In the EU, maritime transport is responsible for 13.5 per cent of transport emissions, slightly behind aviation at 14.4 per cent and far behind road transport at 71 per cent.
Seventy-seven per cent of external trade and 35 per cent of trade among member states is transported by sea.
The EU's emissions from domestic navigation have decreased 26 per cent since 1990, but it still accounts for 16 million tonnes of CO2.
'Continued action to reduce its environmental footprint is needed for the sector to play its part in turning Europe into a climate-neutral continent by 2050,' said the report.
The report added that extra efforts are needed toward 'meeting our zero pollution ambition and halting and reversing biodiversity loss'.
However, as shipping activities are expected to grow over the next several years, so will their associated emissions.
In 2020, the UN agency controlling the environmental impact of international maritime transport (IMO) projected an increase of shipping emissions of 90 per cent and 130 per cent by 2050 compared to 2008.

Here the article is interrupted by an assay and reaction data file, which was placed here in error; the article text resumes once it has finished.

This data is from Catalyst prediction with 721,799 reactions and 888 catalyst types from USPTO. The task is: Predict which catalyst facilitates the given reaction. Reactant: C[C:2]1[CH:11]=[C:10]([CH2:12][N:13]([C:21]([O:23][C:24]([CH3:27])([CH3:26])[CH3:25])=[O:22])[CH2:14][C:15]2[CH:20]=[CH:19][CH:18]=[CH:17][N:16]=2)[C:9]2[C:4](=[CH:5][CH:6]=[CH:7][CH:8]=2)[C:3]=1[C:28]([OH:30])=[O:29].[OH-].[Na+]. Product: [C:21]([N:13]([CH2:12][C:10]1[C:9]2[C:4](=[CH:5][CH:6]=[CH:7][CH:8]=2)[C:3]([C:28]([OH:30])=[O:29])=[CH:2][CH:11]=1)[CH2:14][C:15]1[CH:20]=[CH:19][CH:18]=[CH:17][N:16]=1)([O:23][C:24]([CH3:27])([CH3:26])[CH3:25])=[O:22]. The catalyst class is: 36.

Said European Environment Agency head Hans Bruyninckx: 'The maritime transport in Europe and the entire international shipping community has an urgent responsibility to step up their efforts to reduce this sector's environmental footprint.'
'Much more is needed for a fundamental shift towards a sustainable maritime transport sector that contributes to secure the future well-being and survival of our most sensitive ecosystems and coastal areas, and the well-being of Europeans,' said Mr Bruyninckx.